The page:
New ways of working are being forced on many of us, but they can lead to a more motivated and inspired team and a better business.

No matter what industry you’re in, or the size of your business, leading effective meetings is often a difficult tasks in the best of times.  Survey after survey report that most people think meetings are a waste of time.  The challenge is even more significant for virtual meetings, and people know it.  So much that it often leads to the all-too-common question: “Do we really need to meet?”

Organisations that benefit from on line meetings say that they can inspire spontaneous creativity and bring the best ideas to life.  Many global companies do this amazingly well across different countries, diverse cultures and with language differences.  It should be a piece of cake for most of us managing smaller businesses and teams.

Remote working might have been forced on your business and it might be a new way of working, but there are millions around the world who have worked this way for many years.  The advice for managers new to running meeting remotely is:

Proper advance planning
Whether you’re meeting virtually or in person, take the opportunity to set expectations for the meeting in advance and lay out details and logistics.  Who will lead it?  What is the end goal?  Share ‘broadcast’ information and general updates in advance so that you can get straight to the crux of what the meeting is about.

Build ritual and ice breakers into meetings.
One of my best managers always started her weekly team meeting with everyone sharing a personal or professional failure or success story and what they learned.  It helped to build comfort with what is working, openness and taking risks.  When you have the team in the right frame of mind, they are more likely to come up with innovative ideas.

A video conferencing first approach.
Voice only conference calls limit the level of collaboration and team dynamics.  Not being able to read people’s body language makes it more likely for misunderstandings to arise, which can throw an entire meeting off and impact the success of the meeting.  With video, attendees can interpret the facial expressions and social cues, which allows everyone to “read the room” and react accordingly.  By bringing these other interpersonal interactions to a virtual meeting, you can inspire the type of productivity that should happen with everyone in the same room.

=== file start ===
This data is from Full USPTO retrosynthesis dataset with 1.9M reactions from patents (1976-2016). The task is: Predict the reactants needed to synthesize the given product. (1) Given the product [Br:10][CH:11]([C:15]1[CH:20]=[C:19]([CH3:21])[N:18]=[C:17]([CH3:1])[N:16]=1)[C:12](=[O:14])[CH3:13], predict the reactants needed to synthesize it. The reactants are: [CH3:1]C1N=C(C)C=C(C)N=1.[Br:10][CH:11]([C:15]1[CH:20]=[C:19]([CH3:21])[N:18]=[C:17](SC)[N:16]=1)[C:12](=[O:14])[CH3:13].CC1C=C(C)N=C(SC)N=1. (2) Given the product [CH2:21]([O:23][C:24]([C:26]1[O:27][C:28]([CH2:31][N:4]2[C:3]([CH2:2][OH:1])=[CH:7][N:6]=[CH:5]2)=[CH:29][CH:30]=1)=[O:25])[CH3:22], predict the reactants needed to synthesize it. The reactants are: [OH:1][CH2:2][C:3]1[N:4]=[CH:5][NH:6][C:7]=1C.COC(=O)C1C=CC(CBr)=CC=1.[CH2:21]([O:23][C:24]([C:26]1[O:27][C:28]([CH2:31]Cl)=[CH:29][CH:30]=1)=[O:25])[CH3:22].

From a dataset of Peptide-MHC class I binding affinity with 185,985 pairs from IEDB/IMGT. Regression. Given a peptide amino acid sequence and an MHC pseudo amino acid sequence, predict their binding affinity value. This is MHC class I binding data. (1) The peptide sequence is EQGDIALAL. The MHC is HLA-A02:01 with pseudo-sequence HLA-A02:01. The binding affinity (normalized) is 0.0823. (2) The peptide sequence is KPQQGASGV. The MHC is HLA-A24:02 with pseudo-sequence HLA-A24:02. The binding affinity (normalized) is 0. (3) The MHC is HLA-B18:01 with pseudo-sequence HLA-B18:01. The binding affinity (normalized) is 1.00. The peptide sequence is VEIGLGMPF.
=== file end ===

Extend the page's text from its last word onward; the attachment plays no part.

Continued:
Video may seem awkward at first, but as with any new process, you soon adapt and then wonder how you ever got anything done without it.  You’ll also discover that video can be a great way to bring your team together, such as an impromptu online get together for coffee and a chat or to celebrate a success story.

Making meetings interactive and keeping everyone engaged.
It’s easy to let distractions take attention away from what’s happening on a video conference call.   You have to avoid team members doing other work that interferes with their full participation.  A great way to avoid distractions is to make the meeting more interactive.  For instance, working with a live shared document allows everyone to contribute in real time.  You can also have participants take turns presenting to the group with screen sharing to maintain engagement. By introducing interactive components to a meeting, you encourage a more fruitful conversation while keeping attendees’ attention.

Actively encourage every team ember to participate.
My personal experience is that people enjoy meetings when they have a role in the discussion and can participate. When meeting virtually, it can be more difficult for everyone to speak up, leading to people feeling left out and increasing the temptation to check out, mentally if not physically.  One way to make a meeting more effective is to ask participants directly for input.  This practice helps everyone feel engaged in the discussion and avoids any one person sucking the energy out of the (virtual) room, which is especially important if the goal of the meeting is to generate ideas.

Share success.
Because virtual meetings don’t have the same level of visibility as face-to-face meetings, be sure to share back the productive conversations and ideas that occurred during the meeting.  This can come in the form of a meeting recap, next steps, or even giving a shout out to a team member where you recognise outstanding contributions to the meeting.

It takes some time and effort, but when you revamp your practices, you can create an environment where great idea come to life, collaboration and creativity is increased and your team actually look forward to their virtual meetings.

The First Base team are here with support, help and advice – call us, email us, tweet us!